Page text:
The reason behind Meta's last move
My theory behind Meta’s cookie paywall
Meta announced around a month ago that they were planning on making people pay to use their services (Facebook and Instagram), or rather leave their users with a choice between either consenting to all personal data collection or paying a substantial fee (‘€9.99/month on the web or €12.99/month on iOS and Android’).
So good for the ‘Facebook is free and always will be’, right?
But why are they doing that? No one is fooled, people are not gonna pay to continue watching cat videos on Instagram, so what is the actual reason behind this move, this alleged change in their business model?
Unmet legal requirements
It arguably boils down from requirements specified in the GDPR when it comes to consent – which has to be informed, unambiguous, specific, etc –, and for lawful processing of data overall. Meta doesn’t meet these requirements when it comes to behavior-based marketing according to the Norwegian DPA, Datatilsynet (sorry for the Google link). Datatilsynet banned Meta’s practices in Norway, and recently instructed the Irish DPA (in charge of Meta because their EU HQ is in Dublin) to extend the ban to all of the EU. It resulted in the EDPB (European Data Protection Board) issuing an Urgent Binding Decision.
Meta knew what was coming, they knew all along. What they are trying to achieve here is to buy some time by going into a grey zone: the cookie paywall uncertainty legal jungle. But what is a cookie paywall? And what do I mean by uncertainty legal jungle?
As we analysed with my co-authors in a paper last year and in another one this year, some websites started to use a new species of consent notices which we coined cookie paywalls. The idea is to leave users with a choice between either consenting to all personal data collection or paying a fee, otherwise they can’t access the website visited (hence the wall).
Does it remind you of something? Yes, it’s the exact same technique Meta is rolling. And guess what? Barely 1/1000 users pay when facing such a notice.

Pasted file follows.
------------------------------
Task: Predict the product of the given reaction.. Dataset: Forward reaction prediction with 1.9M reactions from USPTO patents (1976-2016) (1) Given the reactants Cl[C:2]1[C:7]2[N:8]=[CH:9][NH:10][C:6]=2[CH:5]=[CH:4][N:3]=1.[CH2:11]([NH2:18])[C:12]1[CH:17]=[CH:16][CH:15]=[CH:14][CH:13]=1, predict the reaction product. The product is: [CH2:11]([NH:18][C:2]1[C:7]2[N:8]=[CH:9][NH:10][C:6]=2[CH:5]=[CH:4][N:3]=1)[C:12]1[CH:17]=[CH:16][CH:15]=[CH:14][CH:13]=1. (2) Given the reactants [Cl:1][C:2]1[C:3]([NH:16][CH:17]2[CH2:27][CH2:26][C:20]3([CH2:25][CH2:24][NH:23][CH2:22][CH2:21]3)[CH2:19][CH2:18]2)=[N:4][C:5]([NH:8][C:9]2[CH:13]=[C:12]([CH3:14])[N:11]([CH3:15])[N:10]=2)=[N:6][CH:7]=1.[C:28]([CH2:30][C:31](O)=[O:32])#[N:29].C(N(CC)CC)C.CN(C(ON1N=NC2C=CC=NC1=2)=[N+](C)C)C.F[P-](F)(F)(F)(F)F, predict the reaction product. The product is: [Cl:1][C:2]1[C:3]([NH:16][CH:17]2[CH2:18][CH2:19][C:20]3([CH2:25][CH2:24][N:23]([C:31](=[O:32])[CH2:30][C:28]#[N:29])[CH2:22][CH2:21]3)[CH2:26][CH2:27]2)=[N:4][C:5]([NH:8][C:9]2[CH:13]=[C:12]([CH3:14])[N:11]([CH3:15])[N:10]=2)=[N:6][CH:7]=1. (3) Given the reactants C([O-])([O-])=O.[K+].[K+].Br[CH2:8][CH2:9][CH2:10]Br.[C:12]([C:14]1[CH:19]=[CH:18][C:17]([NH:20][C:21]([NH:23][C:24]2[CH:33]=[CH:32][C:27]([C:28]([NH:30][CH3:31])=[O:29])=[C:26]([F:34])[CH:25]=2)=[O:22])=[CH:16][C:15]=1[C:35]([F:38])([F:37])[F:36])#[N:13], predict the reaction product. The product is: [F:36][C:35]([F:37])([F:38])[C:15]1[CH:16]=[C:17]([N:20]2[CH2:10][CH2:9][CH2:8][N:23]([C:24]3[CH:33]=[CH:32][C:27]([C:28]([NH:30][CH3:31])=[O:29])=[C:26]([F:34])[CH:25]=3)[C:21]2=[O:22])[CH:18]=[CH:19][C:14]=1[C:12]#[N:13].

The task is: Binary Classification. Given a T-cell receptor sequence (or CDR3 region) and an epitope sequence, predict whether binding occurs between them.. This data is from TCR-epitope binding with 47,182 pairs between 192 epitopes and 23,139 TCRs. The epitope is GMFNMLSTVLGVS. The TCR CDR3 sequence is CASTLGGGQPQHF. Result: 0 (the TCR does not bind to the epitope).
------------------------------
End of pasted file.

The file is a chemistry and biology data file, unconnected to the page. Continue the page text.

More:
But we haven’t touched the why they are doing this.
It should be fine if no one agrees, right?
In the conclusions of both our papers, we highlight the lack of harmonization between the EU member states. This lack of harmonization is what I call uncertainty legal jungle: indeed, how can you fine a company if state A says “it’s OK”, while state B claims “it’s not”, state C “it depends”, and states D to Z have not issued anything on it anyway? So when Meta claims that ’the CJEU expressly recognised that a subscription model, like the one we are announcing, is a valid form of consent’, they’re not exactly telling the truth, they’re presenting one aspect of it, the facet that goes nicely with their story.
Meta saw this lack of harmonized legal field as an opportunity, a way out of the upcoming quagmire caused by the Norwegian decision, and decided to breached in. They could have continued to provide ads without personalization, but tracking is their business model.
Business as usual, ?
That’s my theory behind Meta’s last move: they want to claim legal compliance to conduct business as usual. While what’s actually happening is that they’re taking advantage of this uncertainty, and definitely not changing anything to their business model: no one will pay anyway.
So one last question with lots of implications: what do we do now?
Because one thing remains very unclear: are we sure that Meta, I mean Zuckerberg’s company – formerly Facebook –, will actually respect people’s choices? I would not bet on this one without extremely solid guarantees which I doubt they would be able to provide. And even if they do respect our choices and not track us if we pay, how many are gonna pay?
Can transparency make Meta better? They have been doing a decent job at explaining why people see ads, but transparency without control is not empowerment. At any rate, that’s a requirement but not a sufficient one: seeing your privacy violated doesn’t make it unviolated.
I am no economist, so take what I say with a pinch of salt, but I think we need to see more radical changes. Banning surveillance-based advertising can be one. Addressing the concentration of power big tech companies (such as Meta) have is another.
With more confidence and expertise, I can say that it might be time to ban cookie paywalls, at least regulate this practice in a concerted way. Indeed, monetizing a human right doesn’t sound like an appealing future to me.